Extent of fraud investigations into controversial church are revealed, as national newspaper follows up on Inside Croydon’s story, and further disturbing allegations begin to emerge over child-safeguarding
The Serious Fraud Office has been investigating the cult-like SPAC Nation since February, after a whistleblower presented Scotland Yard and the Charity Commission with a file of at least 50 company records, all with links to members of the money-grabbing church.
The Sunday Times is reporting today that the whistleblower’s dossier, “raises concerns about pastors at SPAC Nation allegedly putting pressure on young people to take out loans to give to the church, and other financial irregularities”.
SPAC Nation, the Sunday Times reports, “is accused of raising money by persuading parishioners to set up companies and arrange overdrafts with a bank.
“The companies are then struck off for failing to fill in annual returns, leaving banks out of pocket. More than 50 suspicious companies were set up by people alleged to be SPAC Nation members, most of which were dissolved with no activity, according to the dossier.”
The file of evidence was compiled by the whistleblower, who is an accountant who works for a young people’s charity.
Yet just a few months before the damning dossier about some of the church’s activities was sent to the police, SPAC Nation’s founder, the self-proclaimed “pastor” Tobi Adegboyega, had been invited into No10 Downing Street for tea. Gavin Barwell, the former Croydon Central MP who has praised SPAC Nation in the past for its work around gangs and knife crime, was the Prime Minister’s chief of staff at the time.
Adegboyega, who lives in a £2.5million mansion in the Shirley Hills and drives a £150,000 Rolls-Royce, has refused to answer Inside Croydon’s questions about when he last used the passage from the Gospels about camels, eyes of needles, rich men and the kingdom of God, though the Sunday Times reports that in a sermon last year he told his congregation, “Eighty per cent of Jesus’s parables are about money.”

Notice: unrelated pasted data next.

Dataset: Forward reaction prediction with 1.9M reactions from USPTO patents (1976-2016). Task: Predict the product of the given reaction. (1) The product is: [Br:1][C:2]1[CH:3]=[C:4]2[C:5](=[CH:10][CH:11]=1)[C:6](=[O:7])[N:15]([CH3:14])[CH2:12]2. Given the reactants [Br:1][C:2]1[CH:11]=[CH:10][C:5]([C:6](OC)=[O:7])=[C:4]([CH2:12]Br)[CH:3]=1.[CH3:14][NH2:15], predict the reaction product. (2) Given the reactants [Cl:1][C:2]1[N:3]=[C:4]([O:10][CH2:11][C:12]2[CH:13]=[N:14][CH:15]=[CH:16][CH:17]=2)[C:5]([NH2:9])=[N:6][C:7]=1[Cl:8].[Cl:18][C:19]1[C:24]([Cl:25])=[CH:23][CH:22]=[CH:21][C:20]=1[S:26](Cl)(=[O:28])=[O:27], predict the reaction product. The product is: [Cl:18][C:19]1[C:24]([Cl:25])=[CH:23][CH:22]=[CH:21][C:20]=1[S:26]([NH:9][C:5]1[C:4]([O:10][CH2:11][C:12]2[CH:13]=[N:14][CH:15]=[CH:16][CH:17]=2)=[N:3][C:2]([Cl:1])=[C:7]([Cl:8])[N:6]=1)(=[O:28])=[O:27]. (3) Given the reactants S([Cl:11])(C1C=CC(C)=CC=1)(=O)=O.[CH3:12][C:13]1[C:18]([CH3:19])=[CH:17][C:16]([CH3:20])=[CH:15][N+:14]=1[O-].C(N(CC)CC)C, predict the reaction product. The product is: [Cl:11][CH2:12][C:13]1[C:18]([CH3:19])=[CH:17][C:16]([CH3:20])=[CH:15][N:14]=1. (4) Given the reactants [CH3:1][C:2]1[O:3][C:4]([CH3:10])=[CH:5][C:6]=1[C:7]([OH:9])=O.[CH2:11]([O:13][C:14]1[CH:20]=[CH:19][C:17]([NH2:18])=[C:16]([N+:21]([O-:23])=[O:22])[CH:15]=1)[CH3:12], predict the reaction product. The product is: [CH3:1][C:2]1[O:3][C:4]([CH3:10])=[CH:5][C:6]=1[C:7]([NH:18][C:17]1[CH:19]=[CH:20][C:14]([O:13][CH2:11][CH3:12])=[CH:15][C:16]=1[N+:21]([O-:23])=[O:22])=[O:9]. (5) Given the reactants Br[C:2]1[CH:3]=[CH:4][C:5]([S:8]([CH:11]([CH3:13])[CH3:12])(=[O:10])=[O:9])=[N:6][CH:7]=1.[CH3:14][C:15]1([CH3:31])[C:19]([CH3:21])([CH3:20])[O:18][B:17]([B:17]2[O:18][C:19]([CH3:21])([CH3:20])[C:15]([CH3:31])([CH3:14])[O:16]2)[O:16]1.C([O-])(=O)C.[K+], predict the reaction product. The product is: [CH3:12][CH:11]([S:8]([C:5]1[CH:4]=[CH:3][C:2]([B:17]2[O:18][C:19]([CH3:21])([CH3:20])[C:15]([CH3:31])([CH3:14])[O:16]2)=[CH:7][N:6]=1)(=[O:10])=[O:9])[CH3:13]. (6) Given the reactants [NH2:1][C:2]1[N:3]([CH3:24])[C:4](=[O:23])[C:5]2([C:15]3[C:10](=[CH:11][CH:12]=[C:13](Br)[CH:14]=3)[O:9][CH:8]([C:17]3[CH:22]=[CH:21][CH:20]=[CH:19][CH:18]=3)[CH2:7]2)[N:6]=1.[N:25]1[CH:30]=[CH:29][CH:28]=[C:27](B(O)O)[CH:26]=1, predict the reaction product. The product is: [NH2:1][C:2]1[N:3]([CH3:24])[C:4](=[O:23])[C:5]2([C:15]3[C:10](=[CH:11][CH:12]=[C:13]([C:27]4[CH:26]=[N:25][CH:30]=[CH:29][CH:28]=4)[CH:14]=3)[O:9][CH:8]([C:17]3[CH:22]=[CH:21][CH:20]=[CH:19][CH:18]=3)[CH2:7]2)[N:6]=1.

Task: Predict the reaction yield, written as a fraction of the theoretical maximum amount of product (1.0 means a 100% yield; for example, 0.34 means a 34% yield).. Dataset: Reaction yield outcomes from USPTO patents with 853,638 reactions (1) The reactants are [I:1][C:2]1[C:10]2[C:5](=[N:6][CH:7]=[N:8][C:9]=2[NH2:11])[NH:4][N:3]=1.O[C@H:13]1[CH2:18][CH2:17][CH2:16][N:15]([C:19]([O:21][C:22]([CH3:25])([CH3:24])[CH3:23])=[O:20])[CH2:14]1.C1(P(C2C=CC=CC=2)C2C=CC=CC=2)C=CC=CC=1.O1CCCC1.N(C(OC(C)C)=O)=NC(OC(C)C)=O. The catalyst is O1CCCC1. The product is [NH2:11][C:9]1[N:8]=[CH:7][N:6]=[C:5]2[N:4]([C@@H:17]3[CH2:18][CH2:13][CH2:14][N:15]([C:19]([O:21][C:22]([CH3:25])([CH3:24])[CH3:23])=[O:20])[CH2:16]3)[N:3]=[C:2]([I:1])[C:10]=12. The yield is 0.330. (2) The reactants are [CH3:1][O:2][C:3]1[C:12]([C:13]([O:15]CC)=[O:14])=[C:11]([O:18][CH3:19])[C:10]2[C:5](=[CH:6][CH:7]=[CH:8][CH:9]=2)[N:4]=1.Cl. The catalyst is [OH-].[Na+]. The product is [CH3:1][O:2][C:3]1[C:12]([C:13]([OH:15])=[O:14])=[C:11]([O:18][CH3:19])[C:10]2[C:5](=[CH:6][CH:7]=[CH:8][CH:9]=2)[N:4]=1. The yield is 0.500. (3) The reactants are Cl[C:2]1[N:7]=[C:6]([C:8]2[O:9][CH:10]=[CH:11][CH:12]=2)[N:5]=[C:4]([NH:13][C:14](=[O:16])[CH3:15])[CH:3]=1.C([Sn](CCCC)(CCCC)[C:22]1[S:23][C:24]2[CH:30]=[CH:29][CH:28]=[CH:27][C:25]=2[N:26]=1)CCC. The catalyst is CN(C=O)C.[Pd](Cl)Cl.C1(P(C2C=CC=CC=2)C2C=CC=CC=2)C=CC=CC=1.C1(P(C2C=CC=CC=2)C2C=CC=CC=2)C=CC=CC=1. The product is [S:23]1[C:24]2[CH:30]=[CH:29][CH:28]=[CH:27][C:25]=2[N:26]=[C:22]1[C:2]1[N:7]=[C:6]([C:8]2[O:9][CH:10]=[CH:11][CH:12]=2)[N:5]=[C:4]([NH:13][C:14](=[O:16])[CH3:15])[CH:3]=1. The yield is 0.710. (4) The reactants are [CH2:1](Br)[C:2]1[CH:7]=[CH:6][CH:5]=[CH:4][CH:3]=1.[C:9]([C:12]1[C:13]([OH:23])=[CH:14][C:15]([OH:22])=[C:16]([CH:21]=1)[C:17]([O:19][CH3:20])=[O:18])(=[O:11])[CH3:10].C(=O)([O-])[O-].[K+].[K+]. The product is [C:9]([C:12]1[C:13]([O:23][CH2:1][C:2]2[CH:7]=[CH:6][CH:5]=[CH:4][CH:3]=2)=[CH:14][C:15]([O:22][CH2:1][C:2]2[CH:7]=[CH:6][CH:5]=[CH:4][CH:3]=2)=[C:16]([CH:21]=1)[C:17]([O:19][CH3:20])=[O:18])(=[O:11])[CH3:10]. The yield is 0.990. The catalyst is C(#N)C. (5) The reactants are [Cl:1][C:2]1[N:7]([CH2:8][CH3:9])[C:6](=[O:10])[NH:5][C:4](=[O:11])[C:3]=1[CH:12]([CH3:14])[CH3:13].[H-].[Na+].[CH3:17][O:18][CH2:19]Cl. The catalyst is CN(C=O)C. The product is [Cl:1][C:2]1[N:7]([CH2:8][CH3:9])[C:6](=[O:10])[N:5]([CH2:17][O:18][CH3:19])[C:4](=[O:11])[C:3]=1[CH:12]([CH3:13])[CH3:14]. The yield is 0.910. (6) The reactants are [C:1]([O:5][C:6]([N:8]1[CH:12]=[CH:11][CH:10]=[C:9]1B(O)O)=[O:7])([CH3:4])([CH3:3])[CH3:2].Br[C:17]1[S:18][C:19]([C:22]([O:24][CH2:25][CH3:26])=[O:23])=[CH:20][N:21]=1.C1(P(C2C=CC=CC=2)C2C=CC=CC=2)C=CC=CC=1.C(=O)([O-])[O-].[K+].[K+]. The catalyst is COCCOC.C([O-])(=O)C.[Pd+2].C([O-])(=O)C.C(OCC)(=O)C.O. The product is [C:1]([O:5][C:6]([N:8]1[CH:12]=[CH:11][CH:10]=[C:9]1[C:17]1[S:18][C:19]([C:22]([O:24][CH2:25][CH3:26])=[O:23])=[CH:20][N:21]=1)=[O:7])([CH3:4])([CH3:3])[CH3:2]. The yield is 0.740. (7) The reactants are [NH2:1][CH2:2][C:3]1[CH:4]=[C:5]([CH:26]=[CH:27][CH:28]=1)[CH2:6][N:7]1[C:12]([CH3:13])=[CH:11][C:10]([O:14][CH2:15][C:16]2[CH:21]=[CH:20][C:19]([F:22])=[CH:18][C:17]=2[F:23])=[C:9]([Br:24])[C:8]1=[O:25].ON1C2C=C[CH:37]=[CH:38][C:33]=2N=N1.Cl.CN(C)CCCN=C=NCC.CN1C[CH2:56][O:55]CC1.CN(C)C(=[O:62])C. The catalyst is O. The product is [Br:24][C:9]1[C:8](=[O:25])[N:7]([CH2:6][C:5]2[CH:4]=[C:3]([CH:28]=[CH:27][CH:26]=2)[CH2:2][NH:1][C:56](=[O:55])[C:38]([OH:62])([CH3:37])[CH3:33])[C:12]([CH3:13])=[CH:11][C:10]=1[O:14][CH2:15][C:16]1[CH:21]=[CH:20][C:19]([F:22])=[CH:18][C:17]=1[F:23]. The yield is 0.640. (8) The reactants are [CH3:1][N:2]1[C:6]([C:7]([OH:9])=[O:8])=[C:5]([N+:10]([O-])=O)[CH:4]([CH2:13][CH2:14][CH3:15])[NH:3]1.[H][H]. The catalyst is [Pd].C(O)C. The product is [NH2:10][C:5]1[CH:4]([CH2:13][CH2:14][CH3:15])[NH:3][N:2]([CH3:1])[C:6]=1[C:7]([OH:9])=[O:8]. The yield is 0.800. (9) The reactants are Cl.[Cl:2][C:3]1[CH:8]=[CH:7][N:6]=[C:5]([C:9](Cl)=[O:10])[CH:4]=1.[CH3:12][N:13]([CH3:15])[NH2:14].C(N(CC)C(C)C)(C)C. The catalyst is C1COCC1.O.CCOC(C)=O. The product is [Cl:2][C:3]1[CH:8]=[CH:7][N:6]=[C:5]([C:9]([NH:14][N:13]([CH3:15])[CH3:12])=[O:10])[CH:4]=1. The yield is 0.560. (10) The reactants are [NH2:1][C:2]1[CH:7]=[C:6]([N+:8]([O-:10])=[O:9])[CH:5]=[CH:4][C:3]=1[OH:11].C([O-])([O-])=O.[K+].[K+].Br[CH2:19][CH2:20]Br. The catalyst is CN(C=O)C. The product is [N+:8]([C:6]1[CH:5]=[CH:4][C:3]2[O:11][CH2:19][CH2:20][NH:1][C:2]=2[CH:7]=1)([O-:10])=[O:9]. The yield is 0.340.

Avaricious Adegboyega told his service: “God is a trader.”
Another SPAC Nation pastor, Jayde Edwards, was the Conservative Party’s candidate in last week’s Fairfield by-election, installed on the ballot paper thanks to the influence of Coulsdon councillor Mario Creatura. Edward campaign was notable for the support of sometimes hundreds of young canvassers, many of them from the SPAC congregation.
Creatura also used to work for Barwell and in Downing Street, and is standing in the December 12 General Election as the Tory candidate in Croydon Central.
As Inside Croydon reported yesterday, SPAC Nation is now subject to two reviews by the Charity Commission, one instigated in February into the registered charity’s financial accounts, the other review raised “urgently” last week because the church may have broken charity law by actively supporting Edwards’ political campaign.
Serious concerns have also been raised by Steve Reed OBE, the Labour MP for Croydon North since 2012, who has pointed out that local Tories have handed SPAC the voting register for Fairfield ward, giving them access to personal details of thousands of residents, some of whom might be seen by the church as potential new members of their church.
“In Croydon, SPAC came under the spotlight because of the political involvement through Jayde Edwards, who was installed as the candidate by Creatura,” a local activist said today. “Yet it seems that their entryism to the Conservative Party goes much higher, to Creatura’s old boss, Gavin Barwell.”
Reed is meeting the police tomorrow after having reported SPAC Nation over further concerns about child-safeguarding. Reed is Labour’s shadow spokesperson on child safety.
SPAC Nation, for its part, continues to try to distance itself from the allegations of money-laundering and fraud, passing the buck to individuals and pastors over whom, it maintains, it has no control or responsibility. “We as a church do not encourage people to take out loans, especially those who are unaware of the financial responsibility,” SPAC told the Sunday Times.
“These companies were established by members of the church and run independently outside of the church. This is not unusual for a generation in which creating businesses is more accessible.”
For more on this story: Don’t call us cult-like, says cult-like SPAC Nation
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